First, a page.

In line with identifying as your Future You and acting as him/her, it is now time to actually take small steps into the direction of your goal. Preferably daily. For some goals, action steps are easy to identify. If I want to be a book writer, I should put words onto paper, duh. But for some goals, immediate action steps are harder to find.
My goal to buy a car, for example, might not seem very actionable. I want a new, black Audi Q2 with parking assistance (very important), a sky view window thing in the roof, leather seats, etc. etc. I do not have the money for that now or tomorrow, so what can I do? Well, lots of things. I created a ‘car fund’ in which I save money every month. Since I configured my dream Q2 online, I know exactly how much I need. The printed brochure is on my desk. I have started taking my boyfriend’s car for a ride more often. When I go on a holiday, I rent a Q2 instead of the usual Polo. In short, I am acting like I am seriously interested in buying a Q2 right now.
If your goal has to do with a lot of training, saving or gaining experience (like running a marathon, learning Spanish, or writing a book), it is worth it to make a habit out of taking small steps daily. Maybe you do not have the time, energy or money right now to go for an hour-long run, to take Spanish classes, or to devote big chunks of time to writing. So instead, start with a 5-minute run, some Spanish radio in the car, and writing a small paragraph a day.
In his book The Slight Edge (I reviewed it), Jeff Olson argues very convincingly that small, daily disciplines – actions that are so easy to do, it is just as easy not to do them – add up to the difference between failure and success. People who do the daily disciplines enjoy the cumulative effect they have, until all of sudden they have reached a goal. To others, these people often appear to be ‘overnight successes,’ but they are usually not. Goals are achieved by taking small step after small step.
The downside of having big, lofty, scary goals is that many of the people closest to you probably will not like them. And since it is difficult enough in itself to admit having these crazy goals, negative feedback can be a hard pill to swallow. These non-believers may even convince you to not pursue your goals at all! The reason why close friends, family members, or even your partner may not support you, is another topic for another day. Let’s focus on how to fix this situation and keep your vibrations sky-high. Without having to cut all nay-sayers out of your life.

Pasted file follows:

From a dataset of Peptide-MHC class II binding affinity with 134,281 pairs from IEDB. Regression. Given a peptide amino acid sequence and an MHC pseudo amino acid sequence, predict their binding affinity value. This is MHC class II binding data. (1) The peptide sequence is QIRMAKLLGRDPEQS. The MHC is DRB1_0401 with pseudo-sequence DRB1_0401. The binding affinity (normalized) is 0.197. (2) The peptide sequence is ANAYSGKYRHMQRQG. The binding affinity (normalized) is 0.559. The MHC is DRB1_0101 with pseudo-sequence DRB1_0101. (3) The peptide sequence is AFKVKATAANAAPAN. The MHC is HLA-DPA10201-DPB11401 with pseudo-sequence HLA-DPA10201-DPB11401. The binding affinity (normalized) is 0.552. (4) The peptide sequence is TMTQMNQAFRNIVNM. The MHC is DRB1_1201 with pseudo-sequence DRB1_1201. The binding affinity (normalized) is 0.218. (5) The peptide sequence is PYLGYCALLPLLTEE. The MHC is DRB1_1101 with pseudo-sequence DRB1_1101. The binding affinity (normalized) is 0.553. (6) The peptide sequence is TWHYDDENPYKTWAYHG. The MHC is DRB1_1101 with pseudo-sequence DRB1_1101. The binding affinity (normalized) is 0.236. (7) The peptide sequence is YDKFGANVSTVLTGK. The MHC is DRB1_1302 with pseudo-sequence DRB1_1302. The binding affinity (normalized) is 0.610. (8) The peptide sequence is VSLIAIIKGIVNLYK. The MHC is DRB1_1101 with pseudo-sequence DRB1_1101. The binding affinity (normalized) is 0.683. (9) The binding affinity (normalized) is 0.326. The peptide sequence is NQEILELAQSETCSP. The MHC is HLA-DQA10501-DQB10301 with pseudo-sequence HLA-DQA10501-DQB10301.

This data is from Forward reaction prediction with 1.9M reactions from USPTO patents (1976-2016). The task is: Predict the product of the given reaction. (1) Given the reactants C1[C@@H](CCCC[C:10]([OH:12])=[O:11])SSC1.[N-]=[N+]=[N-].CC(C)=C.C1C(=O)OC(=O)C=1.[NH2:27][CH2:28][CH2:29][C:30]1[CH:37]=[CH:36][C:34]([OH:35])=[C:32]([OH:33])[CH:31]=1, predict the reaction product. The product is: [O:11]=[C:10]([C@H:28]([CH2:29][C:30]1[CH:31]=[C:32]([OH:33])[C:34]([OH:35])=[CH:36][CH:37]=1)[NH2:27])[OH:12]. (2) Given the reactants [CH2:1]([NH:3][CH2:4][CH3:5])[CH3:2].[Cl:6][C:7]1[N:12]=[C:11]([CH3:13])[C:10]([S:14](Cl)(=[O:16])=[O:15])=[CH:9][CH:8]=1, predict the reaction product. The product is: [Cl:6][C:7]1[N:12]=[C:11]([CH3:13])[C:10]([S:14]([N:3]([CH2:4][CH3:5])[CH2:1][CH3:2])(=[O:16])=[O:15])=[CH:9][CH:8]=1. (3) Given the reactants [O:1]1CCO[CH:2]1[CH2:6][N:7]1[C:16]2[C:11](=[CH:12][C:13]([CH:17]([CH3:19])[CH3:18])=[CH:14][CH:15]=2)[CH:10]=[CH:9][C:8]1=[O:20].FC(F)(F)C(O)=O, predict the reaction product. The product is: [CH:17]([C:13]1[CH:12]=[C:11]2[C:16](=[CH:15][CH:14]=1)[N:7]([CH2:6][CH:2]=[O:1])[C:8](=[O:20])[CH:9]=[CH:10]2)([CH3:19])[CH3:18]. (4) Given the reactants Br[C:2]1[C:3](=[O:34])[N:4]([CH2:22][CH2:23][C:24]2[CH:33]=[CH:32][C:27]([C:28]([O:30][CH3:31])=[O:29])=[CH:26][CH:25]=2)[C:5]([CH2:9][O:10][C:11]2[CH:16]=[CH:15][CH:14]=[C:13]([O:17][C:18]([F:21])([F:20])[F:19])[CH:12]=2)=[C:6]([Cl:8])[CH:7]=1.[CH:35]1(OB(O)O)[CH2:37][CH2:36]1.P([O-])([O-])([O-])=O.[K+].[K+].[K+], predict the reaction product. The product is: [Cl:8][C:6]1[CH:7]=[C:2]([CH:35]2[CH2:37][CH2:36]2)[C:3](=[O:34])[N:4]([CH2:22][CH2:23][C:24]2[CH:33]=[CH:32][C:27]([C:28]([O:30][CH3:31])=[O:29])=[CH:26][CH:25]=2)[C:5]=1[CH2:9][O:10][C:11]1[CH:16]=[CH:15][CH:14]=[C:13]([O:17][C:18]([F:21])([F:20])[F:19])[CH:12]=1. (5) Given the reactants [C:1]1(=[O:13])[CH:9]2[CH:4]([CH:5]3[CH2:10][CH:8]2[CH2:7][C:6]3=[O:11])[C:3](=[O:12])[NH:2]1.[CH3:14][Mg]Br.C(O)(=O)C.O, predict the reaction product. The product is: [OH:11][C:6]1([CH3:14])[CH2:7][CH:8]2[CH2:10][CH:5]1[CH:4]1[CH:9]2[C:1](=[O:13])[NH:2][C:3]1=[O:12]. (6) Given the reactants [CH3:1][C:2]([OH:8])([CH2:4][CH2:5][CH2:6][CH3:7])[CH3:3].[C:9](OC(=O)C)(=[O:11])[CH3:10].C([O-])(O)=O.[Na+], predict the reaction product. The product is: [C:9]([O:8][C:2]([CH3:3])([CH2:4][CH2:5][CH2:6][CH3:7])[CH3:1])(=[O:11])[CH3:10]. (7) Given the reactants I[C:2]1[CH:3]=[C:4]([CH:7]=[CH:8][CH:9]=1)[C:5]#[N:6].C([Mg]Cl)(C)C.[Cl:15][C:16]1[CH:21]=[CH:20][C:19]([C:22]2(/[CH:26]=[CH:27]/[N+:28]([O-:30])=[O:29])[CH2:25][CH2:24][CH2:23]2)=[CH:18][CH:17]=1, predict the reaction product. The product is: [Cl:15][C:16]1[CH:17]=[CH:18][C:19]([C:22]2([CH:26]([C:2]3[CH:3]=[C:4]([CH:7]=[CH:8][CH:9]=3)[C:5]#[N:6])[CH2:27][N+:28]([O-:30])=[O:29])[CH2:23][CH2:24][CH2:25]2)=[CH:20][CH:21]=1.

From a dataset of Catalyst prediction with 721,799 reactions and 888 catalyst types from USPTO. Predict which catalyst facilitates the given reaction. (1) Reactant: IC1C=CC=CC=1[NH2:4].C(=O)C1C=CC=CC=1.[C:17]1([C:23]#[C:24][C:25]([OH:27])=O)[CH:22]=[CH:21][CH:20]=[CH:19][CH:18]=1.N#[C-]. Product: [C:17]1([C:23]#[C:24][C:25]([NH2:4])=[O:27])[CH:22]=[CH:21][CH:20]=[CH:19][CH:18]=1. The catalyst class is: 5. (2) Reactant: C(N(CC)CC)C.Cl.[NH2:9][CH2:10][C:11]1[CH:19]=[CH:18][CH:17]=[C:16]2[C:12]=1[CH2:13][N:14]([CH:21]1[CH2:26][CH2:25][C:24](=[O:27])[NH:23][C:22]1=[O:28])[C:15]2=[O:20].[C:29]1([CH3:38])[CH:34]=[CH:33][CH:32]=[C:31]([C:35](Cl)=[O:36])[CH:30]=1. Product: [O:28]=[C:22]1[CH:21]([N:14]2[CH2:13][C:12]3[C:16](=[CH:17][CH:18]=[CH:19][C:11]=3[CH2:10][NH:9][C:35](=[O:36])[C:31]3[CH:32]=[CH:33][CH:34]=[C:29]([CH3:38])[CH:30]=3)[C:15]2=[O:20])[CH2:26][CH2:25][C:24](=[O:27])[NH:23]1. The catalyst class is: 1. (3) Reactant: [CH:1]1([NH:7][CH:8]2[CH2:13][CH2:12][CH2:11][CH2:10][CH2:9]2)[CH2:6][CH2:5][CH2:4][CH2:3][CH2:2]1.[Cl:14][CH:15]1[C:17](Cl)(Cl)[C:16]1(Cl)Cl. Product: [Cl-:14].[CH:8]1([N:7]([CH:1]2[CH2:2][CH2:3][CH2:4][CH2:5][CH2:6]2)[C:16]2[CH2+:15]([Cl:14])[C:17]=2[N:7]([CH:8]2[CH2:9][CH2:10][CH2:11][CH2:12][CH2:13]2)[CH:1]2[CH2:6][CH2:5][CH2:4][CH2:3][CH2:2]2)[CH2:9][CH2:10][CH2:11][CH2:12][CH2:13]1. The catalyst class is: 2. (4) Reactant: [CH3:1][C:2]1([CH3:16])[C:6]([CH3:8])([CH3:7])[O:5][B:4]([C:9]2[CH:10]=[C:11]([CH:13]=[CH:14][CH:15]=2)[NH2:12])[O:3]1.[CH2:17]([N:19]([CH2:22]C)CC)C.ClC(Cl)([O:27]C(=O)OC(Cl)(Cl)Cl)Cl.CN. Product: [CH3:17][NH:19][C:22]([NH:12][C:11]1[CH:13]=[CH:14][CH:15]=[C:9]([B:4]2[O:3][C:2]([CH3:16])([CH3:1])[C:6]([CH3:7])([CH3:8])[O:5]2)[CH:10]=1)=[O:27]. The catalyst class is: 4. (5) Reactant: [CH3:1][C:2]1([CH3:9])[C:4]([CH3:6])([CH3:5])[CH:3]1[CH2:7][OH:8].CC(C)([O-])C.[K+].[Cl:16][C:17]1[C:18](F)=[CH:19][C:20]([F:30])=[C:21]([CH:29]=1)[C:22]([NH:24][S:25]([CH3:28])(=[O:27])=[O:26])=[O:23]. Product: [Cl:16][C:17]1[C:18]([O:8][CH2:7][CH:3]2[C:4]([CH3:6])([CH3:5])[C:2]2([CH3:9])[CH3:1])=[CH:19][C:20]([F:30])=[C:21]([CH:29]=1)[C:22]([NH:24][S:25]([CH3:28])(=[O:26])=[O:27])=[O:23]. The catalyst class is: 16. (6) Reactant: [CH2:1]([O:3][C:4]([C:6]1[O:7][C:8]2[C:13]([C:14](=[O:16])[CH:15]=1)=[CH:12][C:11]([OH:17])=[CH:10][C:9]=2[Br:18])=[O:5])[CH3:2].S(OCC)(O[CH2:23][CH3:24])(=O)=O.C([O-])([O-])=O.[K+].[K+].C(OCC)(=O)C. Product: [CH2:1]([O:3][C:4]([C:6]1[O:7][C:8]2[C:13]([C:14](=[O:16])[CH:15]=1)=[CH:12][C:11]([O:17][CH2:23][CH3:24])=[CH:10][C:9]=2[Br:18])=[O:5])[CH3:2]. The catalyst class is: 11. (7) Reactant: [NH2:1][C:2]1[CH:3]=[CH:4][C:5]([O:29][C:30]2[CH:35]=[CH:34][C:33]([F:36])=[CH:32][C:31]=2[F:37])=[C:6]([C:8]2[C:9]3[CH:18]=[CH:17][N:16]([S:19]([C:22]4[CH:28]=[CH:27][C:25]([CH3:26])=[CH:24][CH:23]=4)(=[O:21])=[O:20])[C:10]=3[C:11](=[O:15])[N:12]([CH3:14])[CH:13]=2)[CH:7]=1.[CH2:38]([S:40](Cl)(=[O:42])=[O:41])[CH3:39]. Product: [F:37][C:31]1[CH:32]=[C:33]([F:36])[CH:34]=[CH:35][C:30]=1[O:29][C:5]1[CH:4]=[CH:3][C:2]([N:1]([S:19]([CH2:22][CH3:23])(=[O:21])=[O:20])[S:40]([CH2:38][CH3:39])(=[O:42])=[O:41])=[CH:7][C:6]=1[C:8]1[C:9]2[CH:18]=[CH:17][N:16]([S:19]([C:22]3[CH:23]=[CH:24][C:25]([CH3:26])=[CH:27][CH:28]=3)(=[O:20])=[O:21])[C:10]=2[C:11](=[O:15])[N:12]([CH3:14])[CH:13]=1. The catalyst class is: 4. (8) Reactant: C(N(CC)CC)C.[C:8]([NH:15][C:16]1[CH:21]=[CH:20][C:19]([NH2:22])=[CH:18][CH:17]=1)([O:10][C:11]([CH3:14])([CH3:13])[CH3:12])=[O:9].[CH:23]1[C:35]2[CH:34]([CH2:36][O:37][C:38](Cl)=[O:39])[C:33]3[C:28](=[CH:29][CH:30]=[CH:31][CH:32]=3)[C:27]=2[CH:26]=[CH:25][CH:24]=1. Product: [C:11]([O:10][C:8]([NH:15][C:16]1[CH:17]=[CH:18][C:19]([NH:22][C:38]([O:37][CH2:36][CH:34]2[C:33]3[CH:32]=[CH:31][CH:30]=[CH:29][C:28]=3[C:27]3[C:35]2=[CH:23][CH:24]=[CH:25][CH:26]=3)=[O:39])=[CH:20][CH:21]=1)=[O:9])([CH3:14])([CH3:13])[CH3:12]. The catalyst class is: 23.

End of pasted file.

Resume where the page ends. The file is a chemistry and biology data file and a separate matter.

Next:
To regularly convince yourself you are not crazy for wanting what you want, find your tribe. I was lucky enough to find a fellow beginner-runner who also wanted to run a half marathon. So we trained together and after every training I felt confident again that I could do it. I did, however, feel very alone in my quest to get up really early for workouts. Since nobody in my immediate circle is a morning person (or wants to be), I started to feel like I was crazy for getting up a 6am. So I set up a running group for 7am morning runs. The people who show up are just like me: earlybirds, who love to go for a run and still have a full day ahead of them. See? I am not crazy! ;)
This is a topic important enough for a separate blogpost, but take responsibility for what you are thinking and saying about your goals. If you are interested in this topic, you might like to read my thoughts about the mindset book Let Your Mind Run by Deena Kastor. From now on, let’s eliminate ‘I cannot do that’ from our vocabulary. And for all Dutchies reading this, let’s eliminate the common expression ‘Doe maar normaal, dan doe je al gek genoeg’ (= ‘Act normal, then you already act crazy enough’). Instead, allow yourself to dream crazy dreams and allow yourself to go after them!
Colorful stairs up to the Batu Caves, Kuala Lumpur, Malaysia